Thursday, July 24, 2008

I eat books like moon pies

I'm midway through my third novel in two days. Today, I'm reading Godless by Pete Hautman, the National Book Award winner about teens who turn the town water tower into a god. Yesterday, I finished Where I Want to Be by Adele Griffin and Jennifer, Hecate, Macbeth, William McKinley, and Me, Elizabeth by E.L. Konigsberg, which I hadn't read since childhood.

It's funny to compare my memory of the book with the book itself. I hadn't remembered the positive resolution, only the disillusionment when the girls give up on witchcraft because I had been so on board with the fantasy and didn't want it to end.

Also, in my memory I'd given extra weight to the scene in which it's plainly stated for the first time that Jennifer is black. Her mother's come to see her in the Christmas pageant, and Elizabeth picks her out because she's the only black mother present. This is a book from 1967, and it's pretty cool that a cross-race friendship is handled in such a subtle way (in the edition I just read, Konigsberg's word, "Negro," has been changed to "Black," but the original gives a sense of how old this book really is).

Jennifer's illustrated as being black in the book, but I remember reading that scene as a child and still being surprised and attributing importance to it. In my memory, that scene occurred near the climax, which isn't the case at all.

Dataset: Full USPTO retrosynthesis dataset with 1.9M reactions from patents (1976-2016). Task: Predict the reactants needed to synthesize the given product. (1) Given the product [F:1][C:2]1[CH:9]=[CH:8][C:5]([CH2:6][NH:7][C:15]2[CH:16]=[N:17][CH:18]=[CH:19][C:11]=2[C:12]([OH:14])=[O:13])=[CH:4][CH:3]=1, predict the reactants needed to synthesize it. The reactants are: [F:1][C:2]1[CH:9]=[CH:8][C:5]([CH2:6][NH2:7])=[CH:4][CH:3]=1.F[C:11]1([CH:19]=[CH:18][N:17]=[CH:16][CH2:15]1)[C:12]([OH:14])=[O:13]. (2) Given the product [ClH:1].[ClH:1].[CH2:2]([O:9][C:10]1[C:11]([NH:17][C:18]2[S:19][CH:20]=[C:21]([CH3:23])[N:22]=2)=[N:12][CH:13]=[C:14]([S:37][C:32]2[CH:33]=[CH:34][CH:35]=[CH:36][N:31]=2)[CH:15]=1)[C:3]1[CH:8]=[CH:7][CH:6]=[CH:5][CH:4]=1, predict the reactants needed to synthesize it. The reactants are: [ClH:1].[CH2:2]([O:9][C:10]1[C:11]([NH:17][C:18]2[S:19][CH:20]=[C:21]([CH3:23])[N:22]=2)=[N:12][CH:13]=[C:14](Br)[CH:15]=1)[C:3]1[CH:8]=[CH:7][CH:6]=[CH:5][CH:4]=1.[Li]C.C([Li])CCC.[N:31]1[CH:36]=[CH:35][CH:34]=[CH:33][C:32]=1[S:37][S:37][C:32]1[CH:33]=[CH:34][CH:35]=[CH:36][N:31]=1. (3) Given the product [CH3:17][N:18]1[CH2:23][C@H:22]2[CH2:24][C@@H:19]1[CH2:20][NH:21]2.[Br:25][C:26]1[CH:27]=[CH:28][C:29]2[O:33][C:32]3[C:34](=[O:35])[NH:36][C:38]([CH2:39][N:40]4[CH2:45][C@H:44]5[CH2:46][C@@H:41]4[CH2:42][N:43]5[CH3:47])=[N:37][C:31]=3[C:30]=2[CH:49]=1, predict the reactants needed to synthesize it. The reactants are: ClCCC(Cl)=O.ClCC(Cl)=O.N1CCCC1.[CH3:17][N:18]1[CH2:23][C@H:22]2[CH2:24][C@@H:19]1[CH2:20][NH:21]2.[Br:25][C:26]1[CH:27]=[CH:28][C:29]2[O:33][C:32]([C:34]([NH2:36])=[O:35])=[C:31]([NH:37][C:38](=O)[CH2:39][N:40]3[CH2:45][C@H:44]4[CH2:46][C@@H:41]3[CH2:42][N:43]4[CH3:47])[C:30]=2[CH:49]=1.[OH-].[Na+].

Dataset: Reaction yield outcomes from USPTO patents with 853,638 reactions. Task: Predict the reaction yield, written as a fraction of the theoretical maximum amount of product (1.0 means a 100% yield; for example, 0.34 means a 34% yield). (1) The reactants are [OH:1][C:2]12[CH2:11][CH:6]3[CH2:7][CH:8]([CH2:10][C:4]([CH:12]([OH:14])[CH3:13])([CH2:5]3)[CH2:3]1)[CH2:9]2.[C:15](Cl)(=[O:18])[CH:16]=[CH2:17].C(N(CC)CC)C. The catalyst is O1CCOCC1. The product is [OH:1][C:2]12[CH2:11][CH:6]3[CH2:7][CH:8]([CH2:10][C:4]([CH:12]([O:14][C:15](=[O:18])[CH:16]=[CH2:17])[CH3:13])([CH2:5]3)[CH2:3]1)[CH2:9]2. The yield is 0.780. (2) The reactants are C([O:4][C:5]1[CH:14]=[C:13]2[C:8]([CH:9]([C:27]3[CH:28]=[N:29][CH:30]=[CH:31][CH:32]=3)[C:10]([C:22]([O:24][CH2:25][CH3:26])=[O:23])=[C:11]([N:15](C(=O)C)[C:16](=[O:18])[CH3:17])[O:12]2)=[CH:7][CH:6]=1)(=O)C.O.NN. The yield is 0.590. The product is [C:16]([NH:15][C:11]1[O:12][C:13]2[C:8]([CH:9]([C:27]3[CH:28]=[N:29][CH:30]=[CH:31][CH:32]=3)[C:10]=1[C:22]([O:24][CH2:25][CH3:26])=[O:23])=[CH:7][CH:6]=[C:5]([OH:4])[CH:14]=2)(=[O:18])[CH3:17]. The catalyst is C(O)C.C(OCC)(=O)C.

Even though there's no suggestion of racism in the book, I felt worried for Jennifer. She's portrayed as an outcast, although no more so than Elizabeth, and she hides the fact that her father's a caretaker on a wealthy family's estate. Elizabeth's one of the only kids in town who lives in an apartment building. There are certainly hints of racism and class difference floating around, but they're super subtle.

The revelation that Jennifer was black probably affected me so much as a kid because there weren't any black students at my Alabama private school -- diversity meant the one Jewish kid, Elliot, whose mother always taught us how to play dreidel before winter break -- and I'd probably never read a book with a black character, or at least not one where race wasn't the central issue of the book. Go E.L. Konigsberg! Her subtlety, the space she leaves for the reader, is at least part of the reason this book stuck in my head as a kid, why I read it aloud to my little sister, and why I'm coming back to it now as a an adult.

The other funny thing I hadn't remembered about this 1967 book is how many references there are to cigarettes -- some of the kids at Elizabeth's school even dress up as cigarette boxes for Halloween. No big deal.

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